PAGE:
If you think an associate isn't worth the basic salary that the "lockstep" firms pay, then the only way to compete with those firms would be to convince everyone that the average associate on a merit curve (who, in many respects, will have no certainty on where on the curve s/he will fall) would earn as much under non-lockstep as on lockstep. Otherwise, they'll go where they get a better guaranteed salary, with a variable merit bonus. As we will no doubt see, I believe the average salary will fall at non-lockstep firms (as Pinsent's Jonathan Bond appears to be admitting), and with it, the overall quality, collegiality and team-spirit that we all hope to work with, as people compete to be seen to be better and harder-working, rather than supporting each other in what can be a difficult and challenging environment.

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  • One day the legal profession will realise that it's got to move with the times and reward people based on their performance. That requires a cultural shift in thinking from associates as well as firms. The good associates will end up earning more than they do now, while the mediocre ones will end up earning less (who'd be scared of that?!).

    But it can only be an evolutionary process. No single large firm could jump head-long into performance-based pay without risking the loss of a large number of solicitors.

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  • In my view this is just another way to get people to work harder, for the same (or possibly less) money. In a lock-step system, an associate who bills 1,700 hours a year get's paid the same (ignoring bonuses) as someone who bills 2,500 hours. Some might say that that is unjust on the person who has billed 2,500. But who is to say that the higher biller deserves more? If he chooses to work extra especially hard, and be an all-round keen-been, then good for him - I'm sure that will be rewarded in an increased liklihood of being made partner in the future. But he could also have chosen (had he wanted to) to work at a pace (e.g. 1,700 per year) which just about keeps his head above water. So yes - partners I am sure will be very happy with moving away from lock-step at associate level, as will some particularly hard-working associates. But not all lawyers want to be desk-monkeys for their entire career. Some, like me, are happy doing a good quality job, keeping clients and partners happy, but at the same time enjoying the occasional weekend or evening free to spend with family/friends etc. For this reason if I was applying for training contracts again, then the firms which offer lock-step pay would be significantly more attractive to me than those that don't.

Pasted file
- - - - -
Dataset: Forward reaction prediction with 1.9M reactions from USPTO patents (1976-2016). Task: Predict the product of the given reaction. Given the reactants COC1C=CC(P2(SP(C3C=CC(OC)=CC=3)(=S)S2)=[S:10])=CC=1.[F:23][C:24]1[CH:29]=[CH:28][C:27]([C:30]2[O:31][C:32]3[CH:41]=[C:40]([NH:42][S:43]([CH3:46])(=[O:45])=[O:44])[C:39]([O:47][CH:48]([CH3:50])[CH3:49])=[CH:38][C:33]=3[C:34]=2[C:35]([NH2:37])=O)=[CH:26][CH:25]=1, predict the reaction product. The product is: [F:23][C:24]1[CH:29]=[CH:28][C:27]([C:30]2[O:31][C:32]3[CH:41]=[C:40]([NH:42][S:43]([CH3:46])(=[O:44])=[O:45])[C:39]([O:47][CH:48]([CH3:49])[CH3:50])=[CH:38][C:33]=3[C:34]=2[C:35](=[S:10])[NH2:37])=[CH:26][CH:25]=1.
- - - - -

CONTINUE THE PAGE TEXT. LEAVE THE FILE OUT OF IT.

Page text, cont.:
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  • Having worked in an industry where salary was entirely "meritocratic" I formed the conclusion that all it achieves is to keep salaries low for those people who do a perfectly satisfactory, and even very good job, but who are not great at getting on with the boss, networking, selling themselves and office politics.
    Those who are more demanding and louder about their achievements will win, everyone else will lose.
    While I do object to people who are poor at thier job being advanced at the same rate as others, this is a mangement issue, not related to the lockstep. If people are not performing manage them on it, don't penalise the rest of us.